Donald Davidson tells the story of first seeing sketchy reports on television that night that a plane had gone down. Then there were the dreaded phone calls speculating that the plane may have been carrying the USAC officials. Then a call came that a credit card of one of the victims had been found at the scene. The USAC employees in Indianapolis, including Donald, devised a plan to wait until 6:00 am to start knocking on doors of relatives of the crash victims. Donald says that that morning, he did something he had never done before or since – and that was to tell a young woman that her mother was never coming home again.
Donald says the ensuing next few days were surreal. Most of the funerals were staggered so that they didn’t overlap, but on one particular day he went to three separate funerals on one day. All the while, there was work that still had to be carried out in the USAC offices as well as at IMS in anticipation for the quickly approaching Month of May.
I was in the process of wrapping up my sophomore year in college. I still followed racing from my childhood days, but my interests had mostly been replaced by beer and girls. Still, I remember hearing a blurb about the crash on the news. In Knoxville, TN in 1978; it’s a wonder I heard anything at all. I knew that some of the drivers I followed in my earlier years had gone to work for USAC after their retirement. I remember wondering if they were among some of the victims.
As we all know, the 1978 Indianapolis 500 took place without any noticeable glitches. According to Donald Davidson; as people are inclined to do at such a time – everyone pitched in and somehow pulled it off. The same goes for settling the shockwaves within the walls of the USAC offices. Incredibly, before the funerals even took place – the USAC office was receiving resumes in the mail to apply for the jobs of the deceased. Dick King instructed everyone to throw them away immediately.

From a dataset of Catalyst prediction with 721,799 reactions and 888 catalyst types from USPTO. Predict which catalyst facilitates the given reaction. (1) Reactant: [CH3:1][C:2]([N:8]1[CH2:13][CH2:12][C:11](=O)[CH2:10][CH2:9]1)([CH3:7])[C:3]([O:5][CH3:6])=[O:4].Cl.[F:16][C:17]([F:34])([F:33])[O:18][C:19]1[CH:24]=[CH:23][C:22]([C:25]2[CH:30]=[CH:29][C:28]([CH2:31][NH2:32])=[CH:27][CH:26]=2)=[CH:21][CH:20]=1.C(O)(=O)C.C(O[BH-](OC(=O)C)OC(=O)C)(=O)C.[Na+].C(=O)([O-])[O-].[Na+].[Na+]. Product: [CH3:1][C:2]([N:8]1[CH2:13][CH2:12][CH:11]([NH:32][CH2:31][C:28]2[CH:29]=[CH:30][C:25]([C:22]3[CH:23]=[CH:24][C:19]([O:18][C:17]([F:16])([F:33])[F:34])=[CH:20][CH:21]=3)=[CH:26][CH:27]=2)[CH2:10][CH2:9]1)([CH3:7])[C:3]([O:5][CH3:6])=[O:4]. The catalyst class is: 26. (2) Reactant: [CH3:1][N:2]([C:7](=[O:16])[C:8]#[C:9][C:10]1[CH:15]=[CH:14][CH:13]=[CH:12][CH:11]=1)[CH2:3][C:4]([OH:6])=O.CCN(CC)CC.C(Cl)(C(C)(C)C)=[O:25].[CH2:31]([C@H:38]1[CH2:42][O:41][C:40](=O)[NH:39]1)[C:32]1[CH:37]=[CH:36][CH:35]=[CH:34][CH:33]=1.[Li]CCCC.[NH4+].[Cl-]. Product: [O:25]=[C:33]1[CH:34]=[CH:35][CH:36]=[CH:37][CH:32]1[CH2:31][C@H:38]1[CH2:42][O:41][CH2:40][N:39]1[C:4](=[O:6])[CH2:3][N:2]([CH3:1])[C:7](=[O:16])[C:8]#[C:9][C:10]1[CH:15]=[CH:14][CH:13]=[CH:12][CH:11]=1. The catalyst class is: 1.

Some say that the formation of CART would not have happened had that plane not gone down. To that theory, Donald Davidson says “Baloney! – It would have happened anyway". But the void of top leadership at USAC probably made things a lot easier for CART to be formed that fall. The formation of CART had already been announced when Tom Sneva clinched the championship for Roger Penske, who was one of the founders of CART. Many wondered out loud whether Penske would use the opportunity as a grandstand moment for CART. Instead, he was gracious in accepting the trophy and immediately endorsed the championship check over to the fund set up for the survivors families.
So, as we go through our mundane routines this evening; take a moment to remember those that lost their lives on that stormy night in central Indiana on April 23, 1978 – thirty-four years ago tonight;
Frank DelRoy, chairman of the USAC technical committee
Ray Marquette, USAC’s vice president of public affairs
Stan Worley, chief registrar for USAC
Shim Malone, starter for various USAC races and the midget division supervisor
Don Peabody, supervisor of the USAC sprint-car division
Judy Phillips, a graphic artist who supervised production of USAC’s newsletter
Ross Teeguarden, assistant USAC technical chairman
Dr. Bruce White, assistant USAC staff doctor
Don Mullendore, Pilot
Aside from the obvious loss felt by their families and friends; their losses were evident throughout USAC for years.